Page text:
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    Riding Into Thailand

    Riding Into Thailand

    Thailand is surely a nation bursting with beautiful smiles, mouth-watering cuisine, lush green beauty and above all, roads that are fun-filled, scenic and refreshing to cruise on.

    Thailand is connected to north Malaysia by land, and with Singapore by sea (south of Malaysia). This makes Thailand the gate-way and get-away for bikers from these two countries. Bikers are always geared up for the months of March and April, when the weather is just kind and right, to ride into Thailand.

    Getting into Thailand is never really a hassle if one possesses the required and right documents. This ‘Kingdom’ is known for its ‘tourist attraction’ for the longest of time. In general, most riders into Thailand are Malaysians and Singaporeans; for reference sake, let us just refer to them as Malaysians. The requirements are similar across the board in terms of documentation:

    1. Malaysian International Passport. Remember, the expiry date should be more than 6 months. Visa application is not required for Malaysians and other ASEAN nationalities. For other nationalities, you can check on the Visa requirement here: http://www.thaiembassy.com/thailand/thailand-tourist-visa.php

    2. Valid Driving License. The Thai authorities might not check your license, but it’s a good biker’s habit to have a valid license, always. It is also good to apply for an International Driving Permit (IDP) from the Malaysian Road Transport Department or Automobile Association of Malaysia (AAM), for a cost of MYR150, and it is valid for 12 months. You can even plan your second or third ride into Thailand, during the 12 months duration.

    3. Valid motorcycle’s Road Tax. A photocopy of it is acceptable.

    4. Vehicle Ownership Certificate. When you are riding your own, fully-paid for bike – please carry with you the Vehicle Ownership Certificate, issued by Malaysian Road Transportation Department, verifying that the vehicle is officially registered under your name.

    However, if you are still repaying the loan with a financial institution or motorcycle shop, the temporary ownership will be kept by them. You can get a copy of the VOC with two other documents:

    a) A letter authorizing you to ride into Thailand – with your details – full name, Identity Card/Passport number, position, contact details and the signature of the person who is authorizing you.

    b) A Form 49 – details of the financial institution/motorcycle shop with the company’s registered directors, managers and secretaries. Companies might be reluctant to give this to you, but it is still needed (unfortunately). Unless you obtain this form, you will not be able to purchase a third-party insurance coverage for your trip.

    If you are riding a bike owned by someone else, then he should prepare a letter authorizing you to use his bike. The letter should include both your names, your Identity Card/Passport number, contact number and his signature. Also required is a copy of your buddy’s Identity Card/Passport. There is no need for Form 49 if your buddy isn’t serving a hire purchase loan.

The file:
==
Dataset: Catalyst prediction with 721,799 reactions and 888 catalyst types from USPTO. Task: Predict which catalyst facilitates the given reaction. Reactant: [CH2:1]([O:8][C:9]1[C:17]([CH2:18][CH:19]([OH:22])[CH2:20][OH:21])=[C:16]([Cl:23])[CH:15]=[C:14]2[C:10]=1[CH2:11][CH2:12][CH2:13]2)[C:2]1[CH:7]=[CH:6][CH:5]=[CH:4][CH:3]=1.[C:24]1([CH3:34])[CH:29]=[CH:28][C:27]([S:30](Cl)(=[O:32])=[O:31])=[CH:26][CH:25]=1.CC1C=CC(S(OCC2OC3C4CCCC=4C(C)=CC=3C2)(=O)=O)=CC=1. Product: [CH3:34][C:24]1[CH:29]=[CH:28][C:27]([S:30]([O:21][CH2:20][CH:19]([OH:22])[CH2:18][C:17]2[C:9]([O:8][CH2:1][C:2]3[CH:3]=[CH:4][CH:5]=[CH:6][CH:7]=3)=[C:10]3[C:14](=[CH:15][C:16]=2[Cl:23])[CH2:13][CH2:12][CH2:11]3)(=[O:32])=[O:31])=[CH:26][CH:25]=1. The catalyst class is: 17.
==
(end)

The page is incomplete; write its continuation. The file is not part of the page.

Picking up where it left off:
5. Third Party Insurance. When you have all these documents, find the ‘INSURANCE THAILAND’ outlet. To the cashier, show all your documents for verification, and to facilitate in the purchasing of the third-party insurance cover (for less than MYR20)

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    With all these sorted out smoothly and correctly, the Thai authorities will require you to fill-in these forms, in addition:

    a) TM.2 Information of Conveyance. Two copies of this with the details of your bike, with the dates and places of stay.

    b) TM.3 Passenger List. Applicable ‘only’ if you have a pillion rider. You would need two copies, with information of yourself and your passenger.

    c) TM.6 Arrival/Departure Card. Requesting the details of where you would be staying in Thailand. Do ensure that both the arrival and departure sections are filled-in.

    It isn’t all that draggy and tedious as it sounds. If you have all the needed documents with the valid details and dates; the whole process might take less than 30 mins.

    Head next to the Malaysian border checkpoint counter and hand over your passport. Upon checking and validating, the officer will give you the clearance.

    Next, at the Thai border checkpoint, head for the Immigration checkpoint to have your passport and TM.6 card stamped (Free of Charge during office hours). Upon verifying, you will get back your passport and Departure section of the TM.6 card.

    Your final pit-stop will be the Customs Declaration Counter, where you will handover all the documents to obtain the Simplified Customs Declaration Form (for less than MYR20).

    Keep all your documents safely, for the TM.2, TM.3 (if applicable), TM.6 and the Customs Declaration need to be returned to Thai authorities during your departure. A steep fine of minimum THB 1,000 to maximum THB 10,000 can be slapped at you for failure to return the Customs Declaration form.

    With all the documentation processes and procedures completed, you are now ready to cruise the Kingdom of Thai in your machine, care freely and blissfully.